The renovation of the lighting systems of Lecce’s most significant buildings continues thanks to the able intervention of the engineer Mario Torchio. After the Santa Croce Basilica, as of March 2021, the cathedral of Lecce has a new lighting system.
Dedicated to the Assumption of the Virgin Mary and set in the splendid context of Piazza del Duomo, the cathedral is the work of Giuseppe Zimabalo, the most distinguished architect of the Lecce Baroque style.
The church is actually much older with the first documents mentioning a bishop’s see in Lecce in 1114, during the Norman domination. It was subsequently rebuilt during the first half of the XIII century.
The interior, divided in three naves, is dominated by the delicate colour of Lecce’s stone, alongside gilt stuccoes and richly coloured marbles, especially for the altars and balustrades. The old lighting system was by now obsolete and insufficient to showcase the richness of the cathedral, nor meet the requirements of the church or of the tourists.
The new system, designed by the engineer Torchio, uses the base of the vault that runs along the whole building. About 200 projectors have been used, mainly Palco and Front Light, with different dimensions and optics: from flood to spot. The View Opti Linear projectors, with Wall Washer optic, have been used for certain wide architectonic areas in the transept.
Different lighting scenes have been designed for the seventeenth century carved wooden ceiling, decorated with gilding, that covers the central nave: the whole central nave in the dark with diffused lighting on the ceiling and light concentrated only on the three paintings attributed to Giuseppe da Brindisi, depicting the most significant episodes of the life of Saint Orontius, patron saint of Lecce.
The altar of the Nativity along the left nave is one of the most important and unique examples of the Lecce Baroque style. It has a baldachin structure, supported by spiral columns decorated with angels, birds, plant spirals, and fruits and is crowned by stone statues of the nativity by the great sixteenth century artist Gabriele Riccardi. The statues are lit by light beams from different directions, to limit shadows and set off the sculptural value of the work.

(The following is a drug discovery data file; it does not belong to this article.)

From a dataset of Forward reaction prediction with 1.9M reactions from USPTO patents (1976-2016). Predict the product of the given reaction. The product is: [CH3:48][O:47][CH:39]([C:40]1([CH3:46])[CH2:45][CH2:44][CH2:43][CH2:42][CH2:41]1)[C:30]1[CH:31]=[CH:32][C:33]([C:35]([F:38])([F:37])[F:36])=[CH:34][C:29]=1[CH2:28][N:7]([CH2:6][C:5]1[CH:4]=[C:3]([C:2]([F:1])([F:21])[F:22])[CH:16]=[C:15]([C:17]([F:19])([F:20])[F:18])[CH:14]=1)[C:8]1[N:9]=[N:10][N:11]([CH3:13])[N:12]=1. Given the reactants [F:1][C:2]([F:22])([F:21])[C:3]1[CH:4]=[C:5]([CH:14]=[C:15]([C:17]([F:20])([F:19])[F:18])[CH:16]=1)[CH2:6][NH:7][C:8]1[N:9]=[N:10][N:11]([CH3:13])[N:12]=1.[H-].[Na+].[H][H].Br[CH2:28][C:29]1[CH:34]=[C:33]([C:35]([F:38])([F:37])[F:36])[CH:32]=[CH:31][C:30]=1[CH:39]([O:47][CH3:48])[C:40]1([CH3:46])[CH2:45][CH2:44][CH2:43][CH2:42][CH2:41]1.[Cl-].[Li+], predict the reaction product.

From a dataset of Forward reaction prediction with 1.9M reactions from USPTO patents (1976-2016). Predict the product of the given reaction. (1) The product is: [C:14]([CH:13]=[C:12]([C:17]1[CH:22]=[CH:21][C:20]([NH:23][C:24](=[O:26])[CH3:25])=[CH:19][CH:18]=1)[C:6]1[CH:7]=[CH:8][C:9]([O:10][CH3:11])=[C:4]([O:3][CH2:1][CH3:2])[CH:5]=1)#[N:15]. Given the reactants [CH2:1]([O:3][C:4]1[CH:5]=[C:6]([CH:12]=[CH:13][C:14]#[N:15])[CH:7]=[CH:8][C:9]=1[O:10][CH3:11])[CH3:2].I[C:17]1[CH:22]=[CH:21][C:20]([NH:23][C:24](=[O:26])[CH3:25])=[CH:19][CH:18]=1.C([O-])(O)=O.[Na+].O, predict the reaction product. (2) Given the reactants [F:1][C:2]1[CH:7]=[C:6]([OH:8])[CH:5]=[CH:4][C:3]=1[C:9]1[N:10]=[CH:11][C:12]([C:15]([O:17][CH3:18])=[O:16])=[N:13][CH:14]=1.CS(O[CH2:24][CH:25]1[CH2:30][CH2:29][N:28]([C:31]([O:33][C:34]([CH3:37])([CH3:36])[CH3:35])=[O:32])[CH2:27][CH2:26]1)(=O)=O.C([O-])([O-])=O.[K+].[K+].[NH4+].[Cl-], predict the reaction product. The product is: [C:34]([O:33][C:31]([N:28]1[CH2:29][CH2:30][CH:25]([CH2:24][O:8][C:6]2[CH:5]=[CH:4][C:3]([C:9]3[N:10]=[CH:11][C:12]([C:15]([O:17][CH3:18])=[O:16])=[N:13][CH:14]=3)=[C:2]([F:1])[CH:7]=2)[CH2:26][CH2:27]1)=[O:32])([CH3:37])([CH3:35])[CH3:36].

Still along the left nave, close to the transept, there is the Baroque altar with the statue of Our Lady of the Assumption. Its triumph of gilt stuccoes is lit with diffused lighting to highlight the overall sumptuousness of the work, without focusing the attention on the details.
Along the right nave the patron saint of the city is celebrated in a grand altar built entirely with coloured marbles. Saint Orontius is the central figure in a painting by Giovanni Andrea Coppola (1656), a painter from Gallipoli. In order to fully appreciate the complexity and richness of this lateral chapel a diffused lighting was chosen here too, so that all the details would be clearly visible.
In the transept area there is the main altar dedicated to the Assumption of the Virgin Mary, a splendid work of art from the eighteenth century, which harmoniously brings together elements sculpted in marble, cast in bronze and the wooden chorus.
To the right of the main altar there is the altar of the seventeenth century crucifix and of the Sacrament commissioned by the bishop Sozy-Carafa, that represents the apex of the right nave, where the light of the Front Light projectors is managed to either create a diffused effect or it is focused on the crucifix.
Different scenes have been designed for the whole transept area: from very low lighting levels to much more intense effects, all with an homogenous colour temperature of 3000 k. The final result ensures that the beauty of the sacred building, and the masterpieces that it contains, can be fully enjoyed and appreciated. The new lighting system, with very low energy consumption levels, can also be managed to create specific scenes for different liturgies celebrated inside the cathedral.
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